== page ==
The cover suggests that this book is for those 11 and up, but I say there should be a heavier emphasis on the "and up" part. SMF is dark and sophisticated, gruesome at times. Light lives in an old house by a forest in Ireland with Butler, while her father explores and documents the Arctic. He keeps a blog for Light and a journal, but when the book opens, Light is preparing for his funeral, in abstentia. He father is lost in the Arctic and presumed dead.

Two things caught my attention at the start of the story. One is the pneumatic tube messaging system set up in her house, built by an ancestor. How cool is that? And another is this passage, where Light reflects at her father's funeral:

Light, overwhelmed by the drama of the scene, thought that it might break through the barriers she had erected in her mind, causing her sadness to come flooding out and drown her mind.

Looking back it doesn't seem like such a telling sentence, but when I read it I knew that Nick Lake had an insight into the psychological aspect of his characters. The basic energy in the mind that can be witnessed. Here is an author describing a characters subjectivity; what's happening in their mind, not just how they feel. I'm not sure I'm explaining myself properly here, but Nick does this over again through the book. One of my favourites is when he writes in a dying character processing his own dying. You stay in the head of this secondary character and view his death as something meaningful, rather than just seeing his death through Light's eyes. It's really well done, and felt uniquely written. It lends a pathos to the scene that felt fresh.

And Nick writes a truly horrifying bad guy. Here is an initial description of Frost:

Tupilak ignored her. "Something bad is at work in the Arctic--a monster. This monster has been spoken of for many years. Many centuries. But even Setna [Inuit goddess of the sea] has never seen him. He is called Angutagiuppiniq."
Light processed the parts of the Inuktitut word. "" she ventured.
"Frost," said Butler, "That's what the English-speaking Inuit call him." He shuddered involuntarily. "But most avoid mentioning his name. He does not appear in any of the Inuit tales, for fear that invoking him might attract his attention. He is..." Butler searched for the words. "He is worse than a monster. He is the cold. And he is Death. To meet him is to be lost. This is why none can say what he looks like."

Spooky business. And Frost is so scary when you do meet him. I actually didn't know if Light was going to make it. Even though I assumed she would because this is a book for younger readers and Light is a protagonist.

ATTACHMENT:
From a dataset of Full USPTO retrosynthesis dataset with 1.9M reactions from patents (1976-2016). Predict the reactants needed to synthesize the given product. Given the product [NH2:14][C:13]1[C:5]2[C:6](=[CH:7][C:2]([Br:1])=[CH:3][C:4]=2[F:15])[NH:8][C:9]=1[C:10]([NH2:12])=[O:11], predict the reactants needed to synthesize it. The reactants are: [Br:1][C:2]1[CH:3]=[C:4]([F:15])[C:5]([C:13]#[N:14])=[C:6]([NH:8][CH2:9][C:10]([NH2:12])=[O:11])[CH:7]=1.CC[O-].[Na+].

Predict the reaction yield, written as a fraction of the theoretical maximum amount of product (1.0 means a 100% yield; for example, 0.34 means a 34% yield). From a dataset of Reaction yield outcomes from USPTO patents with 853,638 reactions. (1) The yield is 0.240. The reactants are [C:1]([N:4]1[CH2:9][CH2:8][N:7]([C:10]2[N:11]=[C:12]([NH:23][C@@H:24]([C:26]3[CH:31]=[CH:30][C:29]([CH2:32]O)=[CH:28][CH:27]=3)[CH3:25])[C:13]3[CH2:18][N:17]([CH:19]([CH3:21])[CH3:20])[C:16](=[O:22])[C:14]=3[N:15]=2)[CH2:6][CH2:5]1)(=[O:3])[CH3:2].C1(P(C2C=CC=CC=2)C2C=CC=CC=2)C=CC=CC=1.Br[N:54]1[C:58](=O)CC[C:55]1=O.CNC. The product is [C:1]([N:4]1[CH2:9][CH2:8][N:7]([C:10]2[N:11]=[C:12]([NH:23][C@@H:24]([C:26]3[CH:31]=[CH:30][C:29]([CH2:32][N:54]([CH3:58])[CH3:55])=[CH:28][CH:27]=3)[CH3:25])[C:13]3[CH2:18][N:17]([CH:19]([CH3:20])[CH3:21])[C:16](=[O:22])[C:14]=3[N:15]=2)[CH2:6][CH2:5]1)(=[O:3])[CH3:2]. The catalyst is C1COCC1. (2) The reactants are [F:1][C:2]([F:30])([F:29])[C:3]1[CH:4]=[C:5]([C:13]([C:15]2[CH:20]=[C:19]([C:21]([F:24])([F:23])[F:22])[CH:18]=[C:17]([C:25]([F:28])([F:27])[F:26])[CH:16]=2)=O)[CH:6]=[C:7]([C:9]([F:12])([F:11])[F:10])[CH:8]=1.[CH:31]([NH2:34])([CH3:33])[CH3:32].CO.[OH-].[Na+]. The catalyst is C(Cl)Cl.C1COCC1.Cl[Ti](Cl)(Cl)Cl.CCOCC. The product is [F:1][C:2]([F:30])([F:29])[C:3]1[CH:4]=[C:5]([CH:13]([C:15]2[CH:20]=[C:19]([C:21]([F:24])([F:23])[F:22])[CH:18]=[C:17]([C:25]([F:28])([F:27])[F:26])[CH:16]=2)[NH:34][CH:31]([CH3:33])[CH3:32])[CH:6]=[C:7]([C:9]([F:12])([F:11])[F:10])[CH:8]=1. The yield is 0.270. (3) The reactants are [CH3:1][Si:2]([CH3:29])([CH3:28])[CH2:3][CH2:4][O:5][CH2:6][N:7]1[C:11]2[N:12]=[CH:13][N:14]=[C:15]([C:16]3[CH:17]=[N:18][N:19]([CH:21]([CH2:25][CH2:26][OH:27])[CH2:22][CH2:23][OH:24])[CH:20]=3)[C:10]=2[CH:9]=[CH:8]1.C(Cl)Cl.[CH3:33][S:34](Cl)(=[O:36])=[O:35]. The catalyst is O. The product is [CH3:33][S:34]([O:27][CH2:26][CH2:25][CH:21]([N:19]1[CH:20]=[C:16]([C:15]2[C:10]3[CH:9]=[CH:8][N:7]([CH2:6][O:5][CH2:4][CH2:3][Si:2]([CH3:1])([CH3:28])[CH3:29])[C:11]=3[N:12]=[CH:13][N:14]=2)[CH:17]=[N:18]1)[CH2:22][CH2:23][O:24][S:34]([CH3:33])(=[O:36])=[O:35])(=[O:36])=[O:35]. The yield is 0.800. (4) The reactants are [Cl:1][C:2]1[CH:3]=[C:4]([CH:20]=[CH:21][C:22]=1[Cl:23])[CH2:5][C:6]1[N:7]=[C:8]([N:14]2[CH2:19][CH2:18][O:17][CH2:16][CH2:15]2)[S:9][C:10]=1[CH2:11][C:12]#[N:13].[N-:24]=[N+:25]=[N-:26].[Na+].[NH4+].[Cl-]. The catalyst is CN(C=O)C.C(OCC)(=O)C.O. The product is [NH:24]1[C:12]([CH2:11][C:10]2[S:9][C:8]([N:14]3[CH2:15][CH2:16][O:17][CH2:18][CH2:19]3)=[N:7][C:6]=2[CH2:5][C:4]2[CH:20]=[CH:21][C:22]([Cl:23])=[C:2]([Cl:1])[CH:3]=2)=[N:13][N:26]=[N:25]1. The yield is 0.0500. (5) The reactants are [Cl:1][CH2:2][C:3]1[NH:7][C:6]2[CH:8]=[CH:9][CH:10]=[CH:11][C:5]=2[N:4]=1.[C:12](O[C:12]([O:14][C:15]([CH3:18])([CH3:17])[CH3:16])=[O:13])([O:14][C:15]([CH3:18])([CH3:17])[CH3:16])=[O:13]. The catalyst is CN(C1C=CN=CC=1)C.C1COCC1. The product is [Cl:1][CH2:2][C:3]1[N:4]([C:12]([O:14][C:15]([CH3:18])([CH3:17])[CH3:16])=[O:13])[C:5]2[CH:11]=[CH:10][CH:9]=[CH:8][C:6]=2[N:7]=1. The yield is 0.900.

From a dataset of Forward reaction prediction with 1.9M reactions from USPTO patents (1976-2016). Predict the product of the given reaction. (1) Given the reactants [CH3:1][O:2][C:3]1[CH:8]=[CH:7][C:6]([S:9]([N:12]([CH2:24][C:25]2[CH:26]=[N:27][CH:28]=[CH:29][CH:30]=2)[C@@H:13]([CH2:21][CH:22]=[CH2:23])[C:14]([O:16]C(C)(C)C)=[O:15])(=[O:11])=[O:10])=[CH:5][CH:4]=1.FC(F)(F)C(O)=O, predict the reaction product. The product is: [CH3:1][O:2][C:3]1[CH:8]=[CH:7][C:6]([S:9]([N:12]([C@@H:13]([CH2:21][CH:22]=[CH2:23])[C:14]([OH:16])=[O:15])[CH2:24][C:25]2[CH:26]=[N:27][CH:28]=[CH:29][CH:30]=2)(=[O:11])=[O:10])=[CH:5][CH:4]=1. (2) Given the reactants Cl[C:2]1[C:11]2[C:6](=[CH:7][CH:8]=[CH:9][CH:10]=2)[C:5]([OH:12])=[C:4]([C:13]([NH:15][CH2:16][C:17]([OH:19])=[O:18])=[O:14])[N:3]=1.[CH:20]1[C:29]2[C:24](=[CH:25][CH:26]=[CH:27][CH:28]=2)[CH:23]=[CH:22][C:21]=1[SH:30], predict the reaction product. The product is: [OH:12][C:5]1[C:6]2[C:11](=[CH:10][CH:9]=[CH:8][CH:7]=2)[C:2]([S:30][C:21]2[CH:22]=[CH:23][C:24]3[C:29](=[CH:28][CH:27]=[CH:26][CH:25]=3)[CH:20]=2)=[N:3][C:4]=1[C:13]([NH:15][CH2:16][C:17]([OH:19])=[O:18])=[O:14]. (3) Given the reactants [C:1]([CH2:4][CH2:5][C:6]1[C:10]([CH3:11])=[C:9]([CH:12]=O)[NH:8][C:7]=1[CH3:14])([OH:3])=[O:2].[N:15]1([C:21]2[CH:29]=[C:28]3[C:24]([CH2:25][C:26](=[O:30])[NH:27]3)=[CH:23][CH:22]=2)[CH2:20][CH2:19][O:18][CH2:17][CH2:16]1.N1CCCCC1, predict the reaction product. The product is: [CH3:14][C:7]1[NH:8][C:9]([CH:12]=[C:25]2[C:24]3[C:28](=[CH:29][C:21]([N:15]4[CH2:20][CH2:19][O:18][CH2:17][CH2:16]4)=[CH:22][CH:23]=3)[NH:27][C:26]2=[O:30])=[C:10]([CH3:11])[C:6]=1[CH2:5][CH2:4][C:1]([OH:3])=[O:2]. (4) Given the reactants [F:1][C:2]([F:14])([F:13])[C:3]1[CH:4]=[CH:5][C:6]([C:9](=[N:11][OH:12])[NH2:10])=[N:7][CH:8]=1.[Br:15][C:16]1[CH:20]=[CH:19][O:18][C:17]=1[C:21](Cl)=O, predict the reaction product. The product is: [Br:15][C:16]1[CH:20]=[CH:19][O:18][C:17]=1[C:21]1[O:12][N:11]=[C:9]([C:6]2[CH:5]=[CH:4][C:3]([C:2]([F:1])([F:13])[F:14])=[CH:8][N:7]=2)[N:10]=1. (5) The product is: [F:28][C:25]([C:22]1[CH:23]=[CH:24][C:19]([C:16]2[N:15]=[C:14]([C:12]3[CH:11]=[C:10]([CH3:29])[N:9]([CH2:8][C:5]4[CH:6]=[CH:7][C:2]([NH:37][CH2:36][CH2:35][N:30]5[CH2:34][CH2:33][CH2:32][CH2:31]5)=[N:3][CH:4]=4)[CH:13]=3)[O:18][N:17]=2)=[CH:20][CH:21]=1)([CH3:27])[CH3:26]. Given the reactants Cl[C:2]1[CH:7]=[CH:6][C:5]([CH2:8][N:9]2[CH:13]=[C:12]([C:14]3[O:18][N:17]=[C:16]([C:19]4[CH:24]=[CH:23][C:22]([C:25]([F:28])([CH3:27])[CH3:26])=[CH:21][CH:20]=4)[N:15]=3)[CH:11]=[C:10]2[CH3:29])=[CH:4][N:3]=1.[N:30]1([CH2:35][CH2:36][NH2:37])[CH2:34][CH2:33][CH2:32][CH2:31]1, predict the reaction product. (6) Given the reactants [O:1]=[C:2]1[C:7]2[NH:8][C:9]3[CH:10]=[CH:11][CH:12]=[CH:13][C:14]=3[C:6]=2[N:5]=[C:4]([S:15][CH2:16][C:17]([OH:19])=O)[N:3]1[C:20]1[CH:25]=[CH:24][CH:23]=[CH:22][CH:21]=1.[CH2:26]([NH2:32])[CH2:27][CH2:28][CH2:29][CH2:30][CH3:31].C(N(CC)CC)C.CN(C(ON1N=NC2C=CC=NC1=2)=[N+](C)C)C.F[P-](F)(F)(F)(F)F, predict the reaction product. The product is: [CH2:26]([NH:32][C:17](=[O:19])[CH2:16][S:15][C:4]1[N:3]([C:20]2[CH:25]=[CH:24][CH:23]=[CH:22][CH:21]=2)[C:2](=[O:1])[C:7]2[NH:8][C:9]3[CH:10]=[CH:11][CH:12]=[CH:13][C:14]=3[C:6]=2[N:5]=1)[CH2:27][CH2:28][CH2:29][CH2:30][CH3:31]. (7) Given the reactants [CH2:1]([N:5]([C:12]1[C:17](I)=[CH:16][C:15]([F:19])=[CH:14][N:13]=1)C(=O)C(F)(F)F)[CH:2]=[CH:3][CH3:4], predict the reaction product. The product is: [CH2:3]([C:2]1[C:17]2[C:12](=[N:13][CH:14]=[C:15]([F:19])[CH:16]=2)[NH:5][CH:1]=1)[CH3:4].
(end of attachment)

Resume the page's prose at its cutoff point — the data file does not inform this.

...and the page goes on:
And although SMF can be dark and gruesome, there is some fine humour. Like when the British Navy pulls up (by this time Light and her troupe are in the Arctic) and when the Captain sees Tupilak, who has a shark's head (it's a thing), this is his response:

The British submarine captain took a step forwards..."His head..." the man said, looking slightly confused. "It looks...well, like a shark."
"Of course not," said Butler. "He is only a little out of proportion."
The captain nodded sagely. "A little out of proportion. Yes. Best not to mention it, really. Might make him uncomfortable. I was brought up better than that."

So funny. And Butler is totally crush-worthy. He has his own mysterious past, and is very loyal to Light.

I also loved how the setting was evoked. Light describes the Arctic as fairy tale beautiful, but when she's lost in the tundra looking for her father's research station, she describes it perfectly as a psychological desert; a tabula rasa that rips you out of context. Which fits the tone of the story as well. It's beautiful and fairy tale-like, and it's jarring and seemingly hopeless at times. And action-packed. The last hundred pages was kind of non-stop action. I remember Light actually rolling into an attack at one point, like James Bond. Or a ninja.

My one qualm was the ending. Not the whole ending, mind you. Nick decided to leave a big piece of the end action unsaid and as a reader I found that slightly frustrating. And that's it--that's my only qualm. Oh, and that it ended at all, of course :) (that's always my favourite thing to read in a book review under the "cons" field).